Singapore seizes record haul of ivory alongside pangolin scales in S$66m shipment

Singapore seizes record haul of ivory alongside pangolin scales in S$66m shipment

Singapore authorities on Sunday (Jul 21) seized S$66.2 million worth of elephant ivory and pangolin scales after they intercepted a transshipment bound for Vietnam. CNA's Farez Juraimi with more.

SINGAPORE: Singapore authorities on Sunday (Jul 21) seized S$66.2 million worth of elephant ivory and pangolin scales after they intercepted a transshipment bound for Vietnam.

Officials found 11.9 tonnes of pangolin scales and 8.8 tonnes of elephant ivory in a container from the Democratic Republic of Congo, said the National Parks Board, Singapore Customs and Immigration and Checkpoints Authority in a joint release on Tuesday.

The container was part of a shipment of three being transhipped through Singapore to Vietnam, and had been declared as timber.

NParks personnel showing the pangolin scales which were seized
Officials found 11.9 tonnes of pangolin scales. (Photo: Jeremy Long)

However "upon inspection, sacks containing pangolin scales and elephant ivory were found in one of the containers", said the news release.

READ: Commentary: Singapore’s proposed ivory ban would help save elephants

The ivory were documented and arranged in a row
Officials found 8.8 tonnes of elephant ivory. (Photo: Jeremy Long)

Packed into 132 bags were 8.8 tonnes of elephant ivory estimated to be worth US$12.9 million (S$17.6 million) - the largest seizure of elephant ivory in Singapore to date, according to the release.

About 300 African elephants were killed for this shipment.

READ: Nearly 13 tonnes of pangolin scales worth S$52 million seized in Singapore

The shipment also contained 11.9 tonnes of pangolin scales, which were packed into 237 bags. They are estimated to be worth about US$35.7 million and came from 2,000 pangolins, the release said.

NParks personnel showing the size of the ivory
The ivory is estimated to have come from about 300 African elephants. (Photo: Jeremy Long)

The scales came from the Giant Pangolin, which is native to Africa. The species is considered vulnerable by the International Union for Conservation of Nature.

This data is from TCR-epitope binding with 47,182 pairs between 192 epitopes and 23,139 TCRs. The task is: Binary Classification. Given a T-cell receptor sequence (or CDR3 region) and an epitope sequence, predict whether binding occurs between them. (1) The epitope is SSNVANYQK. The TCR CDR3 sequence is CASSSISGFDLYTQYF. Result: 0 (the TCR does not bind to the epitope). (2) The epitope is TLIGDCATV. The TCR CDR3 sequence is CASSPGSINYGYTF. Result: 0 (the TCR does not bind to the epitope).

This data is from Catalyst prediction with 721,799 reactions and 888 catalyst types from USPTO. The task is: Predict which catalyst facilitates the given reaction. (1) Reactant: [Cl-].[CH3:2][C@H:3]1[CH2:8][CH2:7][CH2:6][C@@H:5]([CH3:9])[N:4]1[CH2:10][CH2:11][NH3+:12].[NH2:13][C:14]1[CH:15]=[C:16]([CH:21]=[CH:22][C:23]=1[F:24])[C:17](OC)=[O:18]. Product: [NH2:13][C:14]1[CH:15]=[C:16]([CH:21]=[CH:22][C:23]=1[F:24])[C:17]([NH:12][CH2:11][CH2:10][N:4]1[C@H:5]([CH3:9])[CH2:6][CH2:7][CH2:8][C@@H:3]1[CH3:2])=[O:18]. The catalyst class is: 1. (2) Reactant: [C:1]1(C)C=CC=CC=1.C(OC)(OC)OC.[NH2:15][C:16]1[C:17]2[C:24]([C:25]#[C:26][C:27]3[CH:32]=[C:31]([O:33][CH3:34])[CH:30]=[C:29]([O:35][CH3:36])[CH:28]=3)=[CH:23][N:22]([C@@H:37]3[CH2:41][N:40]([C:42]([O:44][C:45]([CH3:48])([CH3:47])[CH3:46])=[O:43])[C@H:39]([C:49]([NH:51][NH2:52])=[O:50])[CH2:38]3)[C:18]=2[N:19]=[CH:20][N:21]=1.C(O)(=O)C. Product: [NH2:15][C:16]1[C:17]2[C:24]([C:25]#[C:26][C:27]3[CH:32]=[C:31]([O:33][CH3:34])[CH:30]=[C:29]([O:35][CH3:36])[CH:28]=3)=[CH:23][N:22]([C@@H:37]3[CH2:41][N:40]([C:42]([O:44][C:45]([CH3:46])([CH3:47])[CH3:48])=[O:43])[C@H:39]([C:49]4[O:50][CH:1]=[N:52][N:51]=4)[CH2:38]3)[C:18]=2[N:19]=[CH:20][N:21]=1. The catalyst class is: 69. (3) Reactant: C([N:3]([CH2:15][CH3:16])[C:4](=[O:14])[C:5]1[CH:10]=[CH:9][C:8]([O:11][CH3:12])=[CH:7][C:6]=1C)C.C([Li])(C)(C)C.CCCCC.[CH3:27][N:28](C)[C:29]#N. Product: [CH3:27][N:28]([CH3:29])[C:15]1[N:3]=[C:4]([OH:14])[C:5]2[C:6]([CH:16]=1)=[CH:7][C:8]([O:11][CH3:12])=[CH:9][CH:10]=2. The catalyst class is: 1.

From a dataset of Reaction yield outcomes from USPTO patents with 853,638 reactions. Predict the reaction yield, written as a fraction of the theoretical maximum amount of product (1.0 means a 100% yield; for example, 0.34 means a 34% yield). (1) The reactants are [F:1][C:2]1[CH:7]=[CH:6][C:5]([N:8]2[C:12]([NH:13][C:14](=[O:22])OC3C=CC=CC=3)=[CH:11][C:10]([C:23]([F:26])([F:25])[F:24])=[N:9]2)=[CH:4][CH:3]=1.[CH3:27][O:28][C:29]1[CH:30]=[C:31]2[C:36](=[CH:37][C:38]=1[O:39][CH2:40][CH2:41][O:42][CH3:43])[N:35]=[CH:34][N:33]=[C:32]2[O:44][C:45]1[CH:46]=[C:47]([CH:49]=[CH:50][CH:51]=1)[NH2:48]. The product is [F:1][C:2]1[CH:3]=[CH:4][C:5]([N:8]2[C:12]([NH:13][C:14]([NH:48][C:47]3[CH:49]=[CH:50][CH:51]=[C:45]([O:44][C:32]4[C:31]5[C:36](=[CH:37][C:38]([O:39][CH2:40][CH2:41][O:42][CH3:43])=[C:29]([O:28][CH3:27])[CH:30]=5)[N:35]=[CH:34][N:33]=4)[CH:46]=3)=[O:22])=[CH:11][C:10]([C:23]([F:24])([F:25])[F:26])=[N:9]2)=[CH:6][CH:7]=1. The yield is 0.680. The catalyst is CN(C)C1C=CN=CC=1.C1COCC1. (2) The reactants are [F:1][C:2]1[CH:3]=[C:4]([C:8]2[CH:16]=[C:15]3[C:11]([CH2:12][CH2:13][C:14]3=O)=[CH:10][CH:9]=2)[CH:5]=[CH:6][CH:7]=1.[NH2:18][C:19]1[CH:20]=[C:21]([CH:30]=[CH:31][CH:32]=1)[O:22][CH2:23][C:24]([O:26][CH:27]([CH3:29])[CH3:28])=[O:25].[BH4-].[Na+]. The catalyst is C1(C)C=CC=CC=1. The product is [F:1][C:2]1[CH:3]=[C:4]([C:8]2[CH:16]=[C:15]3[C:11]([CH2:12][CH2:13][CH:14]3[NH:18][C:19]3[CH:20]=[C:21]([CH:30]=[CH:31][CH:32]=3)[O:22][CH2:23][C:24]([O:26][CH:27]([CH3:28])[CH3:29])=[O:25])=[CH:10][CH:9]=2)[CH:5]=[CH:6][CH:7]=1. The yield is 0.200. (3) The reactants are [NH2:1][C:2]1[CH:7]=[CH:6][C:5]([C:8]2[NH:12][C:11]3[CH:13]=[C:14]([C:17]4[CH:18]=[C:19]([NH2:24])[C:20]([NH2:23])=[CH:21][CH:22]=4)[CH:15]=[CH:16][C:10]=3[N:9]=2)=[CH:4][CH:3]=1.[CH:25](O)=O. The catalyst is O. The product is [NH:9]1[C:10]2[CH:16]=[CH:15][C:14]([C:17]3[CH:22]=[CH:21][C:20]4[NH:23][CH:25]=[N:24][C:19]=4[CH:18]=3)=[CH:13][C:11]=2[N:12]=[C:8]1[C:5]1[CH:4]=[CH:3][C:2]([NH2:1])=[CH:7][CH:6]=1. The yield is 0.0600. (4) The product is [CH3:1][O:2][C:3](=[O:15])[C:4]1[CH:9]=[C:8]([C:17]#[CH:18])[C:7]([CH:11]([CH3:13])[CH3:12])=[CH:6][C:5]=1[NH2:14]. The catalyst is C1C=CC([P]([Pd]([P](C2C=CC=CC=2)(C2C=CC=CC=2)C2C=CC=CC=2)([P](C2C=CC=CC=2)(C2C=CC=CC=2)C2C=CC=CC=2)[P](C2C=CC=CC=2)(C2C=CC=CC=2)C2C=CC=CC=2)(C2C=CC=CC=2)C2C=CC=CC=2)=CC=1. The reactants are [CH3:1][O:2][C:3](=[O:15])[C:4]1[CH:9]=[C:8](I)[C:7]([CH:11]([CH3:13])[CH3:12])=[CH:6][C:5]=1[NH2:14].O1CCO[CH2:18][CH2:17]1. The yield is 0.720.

Sunday's haul marks the third major seizure of pangolin scales in Singapore this year. Since April this year, the authorities have seized a total of 37.5 tonnes of pangolin scales.

In April, Singapore also seized 177kg of cut up and carved elephant ivory worth US$88,500.

Singapore authorities seize pangolin scales, elephant ivory
The scales came from the Giant Pangolin, which is native to Africa. (Photo: Jeremy Long)

"These latest seizures are testament to Singapore’s commitment to the global effort to stem illegal trade in CITES (Convention on International Trade in Endangered Species of Wild Fauna and Flora)-listed species, including their parts and derivatives," said the news release. 

"The seized pangolin scales and elephant ivory will be destroyed to prevent them from re-entering the market."

Both pangolins and elephants are protected species and international trade in elephant ivory and pangolins is not allowed. They are poached and traded for ornamental and medicinal uses. 

Under the Endangered Species (Import & Export) Act, the maximum penalty for illegal import, export and re-export of wildlife is a fine of up to S$500,000 and/or two years’ imprisonment. 

The same penalties apply to transit or transshipment of CITES-listed species of wildlife, including their parts and derivatives.

Source: CNA/nc(aj)

Bookmark